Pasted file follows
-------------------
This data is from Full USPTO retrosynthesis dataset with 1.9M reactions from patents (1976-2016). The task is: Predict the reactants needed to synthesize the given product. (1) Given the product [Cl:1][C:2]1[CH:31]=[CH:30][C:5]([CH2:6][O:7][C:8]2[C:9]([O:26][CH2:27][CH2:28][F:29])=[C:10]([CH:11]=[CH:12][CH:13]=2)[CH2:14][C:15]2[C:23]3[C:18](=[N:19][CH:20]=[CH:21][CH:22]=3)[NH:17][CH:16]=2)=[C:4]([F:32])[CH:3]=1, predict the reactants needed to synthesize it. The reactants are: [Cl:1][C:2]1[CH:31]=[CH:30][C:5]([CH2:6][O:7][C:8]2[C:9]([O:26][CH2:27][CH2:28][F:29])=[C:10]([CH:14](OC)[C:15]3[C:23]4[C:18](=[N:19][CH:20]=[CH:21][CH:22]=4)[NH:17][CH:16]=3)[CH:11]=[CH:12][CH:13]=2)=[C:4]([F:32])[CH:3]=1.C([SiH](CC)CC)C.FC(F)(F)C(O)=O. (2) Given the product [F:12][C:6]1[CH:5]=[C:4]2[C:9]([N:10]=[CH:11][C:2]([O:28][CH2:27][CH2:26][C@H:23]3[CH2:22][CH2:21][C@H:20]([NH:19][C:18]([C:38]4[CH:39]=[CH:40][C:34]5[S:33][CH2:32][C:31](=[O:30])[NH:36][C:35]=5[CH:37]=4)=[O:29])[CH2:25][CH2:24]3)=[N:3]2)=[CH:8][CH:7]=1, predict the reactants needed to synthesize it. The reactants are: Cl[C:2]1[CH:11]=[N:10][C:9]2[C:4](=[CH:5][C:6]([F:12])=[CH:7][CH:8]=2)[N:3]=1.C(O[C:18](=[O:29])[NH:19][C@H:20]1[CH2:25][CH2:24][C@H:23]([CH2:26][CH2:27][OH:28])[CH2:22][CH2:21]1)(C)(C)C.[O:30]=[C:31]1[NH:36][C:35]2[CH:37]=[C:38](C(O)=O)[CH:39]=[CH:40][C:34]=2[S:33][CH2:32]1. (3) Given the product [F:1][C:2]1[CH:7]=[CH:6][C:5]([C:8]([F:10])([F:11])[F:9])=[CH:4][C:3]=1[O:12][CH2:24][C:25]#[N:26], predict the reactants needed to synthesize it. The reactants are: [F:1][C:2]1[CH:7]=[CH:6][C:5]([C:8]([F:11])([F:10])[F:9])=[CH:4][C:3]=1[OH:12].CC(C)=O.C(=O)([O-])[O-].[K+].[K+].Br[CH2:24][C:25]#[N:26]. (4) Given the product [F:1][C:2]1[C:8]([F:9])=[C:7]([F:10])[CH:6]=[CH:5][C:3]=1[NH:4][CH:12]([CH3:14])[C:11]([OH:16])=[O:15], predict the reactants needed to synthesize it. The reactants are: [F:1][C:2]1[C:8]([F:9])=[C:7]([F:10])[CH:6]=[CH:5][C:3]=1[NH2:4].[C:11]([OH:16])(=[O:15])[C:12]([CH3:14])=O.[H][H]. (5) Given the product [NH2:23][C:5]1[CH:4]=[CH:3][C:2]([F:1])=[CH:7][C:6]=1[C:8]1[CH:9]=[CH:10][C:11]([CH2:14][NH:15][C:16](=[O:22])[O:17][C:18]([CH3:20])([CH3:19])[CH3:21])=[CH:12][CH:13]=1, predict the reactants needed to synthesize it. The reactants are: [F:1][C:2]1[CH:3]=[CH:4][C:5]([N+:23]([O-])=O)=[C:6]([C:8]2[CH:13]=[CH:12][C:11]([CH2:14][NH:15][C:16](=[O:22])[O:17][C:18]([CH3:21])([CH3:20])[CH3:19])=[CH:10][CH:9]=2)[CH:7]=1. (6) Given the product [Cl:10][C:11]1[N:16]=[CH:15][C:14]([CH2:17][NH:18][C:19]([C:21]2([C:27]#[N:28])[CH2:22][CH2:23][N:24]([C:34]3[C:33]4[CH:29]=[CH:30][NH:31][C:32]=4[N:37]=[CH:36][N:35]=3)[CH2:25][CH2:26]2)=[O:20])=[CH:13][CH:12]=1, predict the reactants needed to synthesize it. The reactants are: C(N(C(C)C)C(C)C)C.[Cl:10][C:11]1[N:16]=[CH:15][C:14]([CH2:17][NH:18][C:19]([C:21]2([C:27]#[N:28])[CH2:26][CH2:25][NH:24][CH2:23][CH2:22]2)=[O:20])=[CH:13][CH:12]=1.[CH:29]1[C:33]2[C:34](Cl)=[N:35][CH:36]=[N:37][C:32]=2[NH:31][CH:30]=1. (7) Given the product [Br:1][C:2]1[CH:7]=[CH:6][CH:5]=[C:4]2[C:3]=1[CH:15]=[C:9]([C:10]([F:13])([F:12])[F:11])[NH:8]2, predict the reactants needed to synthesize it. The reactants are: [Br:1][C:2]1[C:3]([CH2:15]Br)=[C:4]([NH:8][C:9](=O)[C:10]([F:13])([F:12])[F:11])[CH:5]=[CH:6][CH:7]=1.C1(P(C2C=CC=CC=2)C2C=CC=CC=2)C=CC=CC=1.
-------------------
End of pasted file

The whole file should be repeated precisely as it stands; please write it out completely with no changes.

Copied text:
This data is from Full USPTO retrosynthesis dataset with 1.9M reactions from patents (1976-2016). The task is: Predict the reactants needed to synthesize the given product. (1) Given the product [Cl:1][C:2]1[CH:31]=[CH:30][C:5]([CH2:6][O:7][C:8]2[C:9]([O:26][CH2:27][CH2:28][F:29])=[C:10]([CH:11]=[CH:12][CH:13]=2)[CH2:14][C:15]2[C:23]3[C:18](=[N:19][CH:20]=[CH:21][CH:22]=3)[NH:17][CH:16]=2)=[C:4]([F:32])[CH:3]=1, predict the reactants needed to synthesize it. The reactants are: [Cl:1][C:2]1[CH:31]=[CH:30][C:5]([CH2:6][O:7][C:8]2[C:9]([O:26][CH2:27][CH2:28][F:29])=[C:10]([CH:14](OC)[C:15]3[C:23]4[C:18](=[N:19][CH:20]=[CH:21][CH:22]=4)[NH:17][CH:16]=3)[CH:11]=[CH:12][CH:13]=2)=[C:4]([F:32])[CH:3]=1.C([SiH](CC)CC)C.FC(F)(F)C(O)=O. (2) Given the product [F:12][C:6]1[CH:5]=[C:4]2[C:9]([N:10]=[CH:11][C:2]([O:28][CH2:27][CH2:26][C@H:23]3[CH2:22][CH2:21][C@H:20]([NH:19][C:18]([C:38]4[CH:39]=[CH:40][C:34]5[S:33][CH2:32][C:31](=[O:30])[NH:36][C:35]=5[CH:37]=4)=[O:29])[CH2:25][CH2:24]3)=[N:3]2)=[CH:8][CH:7]=1, predict the reactants needed to synthesize it. The reactants are: Cl[C:2]1[CH:11]=[N:10][C:9]2[C:4](=[CH:5][C:6]([F:12])=[CH:7][CH:8]=2)[N:3]=1.C(O[C:18](=[O:29])[NH:19][C@H:20]1[CH2:25][CH2:24][C@H:23]([CH2:26][CH2:27][OH:28])[CH2:22][CH2:21]1)(C)(C)C.[O:30]=[C:31]1[NH:36][C:35]2[CH:37]=[C:38](C(O)=O)[CH:39]=[CH:40][C:34]=2[S:33][CH2:32]1. (3) Given the product [F:1][C:2]1[CH:7]=[CH:6][C:5]([C:8]([F:10])([F:11])[F:9])=[CH:4][C:3]=1[O:12][CH2:24][C:25]#[N:26], predict the reactants needed to synthesize it. The reactants are: [F:1][C:2]1[CH:7]=[CH:6][C:5]([C:8]([F:11])([F:10])[F:9])=[CH:4][C:3]=1[OH:12].CC(C)=O.C(=O)([O-])[O-].[K+].[K+].Br[CH2:24][C:25]#[N:26]. (4) Given the product [F:1][C:2]1[C:8]([F:9])=[C:7]([F:10])[CH:6]=[CH:5][C:3]=1[NH:4][CH:12]([CH3:14])[C:11]([OH:16])=[O:15], predict the reactants needed to synthesize it. The reactants are: [F:1][C:2]1[C:8]([F:9])=[C:7]([F:10])[CH:6]=[CH:5][C:3]=1[NH2:4].[C:11]([OH:16])(=[O:15])[C:12]([CH3:14])=O.[H][H]. (5) Given the product [NH2:23][C:5]1[CH:4]=[CH:3][C:2]([F:1])=[CH:7][C:6]=1[C:8]1[CH:9]=[CH:10][C:11]([CH2:14][NH:15][C:16](=[O:22])[O:17][C:18]([CH3:20])([CH3:19])[CH3:21])=[CH:12][CH:13]=1, predict the reactants needed to synthesize it. The reactants are: [F:1][C:2]1[CH:3]=[CH:4][C:5]([N+:23]([O-])=O)=[C:6]([C:8]2[CH:13]=[CH:12][C:11]([CH2:14][NH:15][C:16](=[O:22])[O:17][C:18]([CH3:21])([CH3:20])[CH3:19])=[CH:10][CH:9]=2)[CH:7]=1. (6) Given the product [Cl:10][C:11]1[N:16]=[CH:15][C:14]([CH2:17][NH:18][C:19]([C:21]2([C:27]#[N:28])[CH2:22][CH2:23][N:24]([C:34]3[C:33]4[CH:29]=[CH:30][NH:31][C:32]=4[N:37]=[CH:36][N:35]=3)[CH2:25][CH2:26]2)=[O:20])=[CH:13][CH:12]=1, predict the reactants needed to synthesize it. The reactants are: C(N(C(C)C)C(C)C)C.[Cl:10][C:11]1[N:16]=[CH:15][C:14]([CH2:17][NH:18][C:19]([C:21]2([C:27]#[N:28])[CH2:26][CH2:25][NH:24][CH2:23][CH2:22]2)=[O:20])=[CH:13][CH:12]=1.[CH:29]1[C:33]2[C:34](Cl)=[N:35][CH:36]=[N:37][C:32]=2[NH:31][CH:30]=1. (7) Given the product [Br:1][C:2]1[CH:7]=[CH:6][CH:5]=[C:4]2[C:3]=1[CH:15]=[C:9]([C:10]([F:13])([F:12])[F:11])[NH:8]2, predict the reactants needed to synthesize it. The reactants are: [Br:1][C:2]1[C:3]([CH2:15]Br)=[C:4]([NH:8][C:9](=O)[C:10]([F:13])([F:12])[F:11])[CH:5]=[CH:6][CH:7]=1.C1(P(C2C=CC=CC=2)C2C=CC=CC=2)C=CC=CC=1.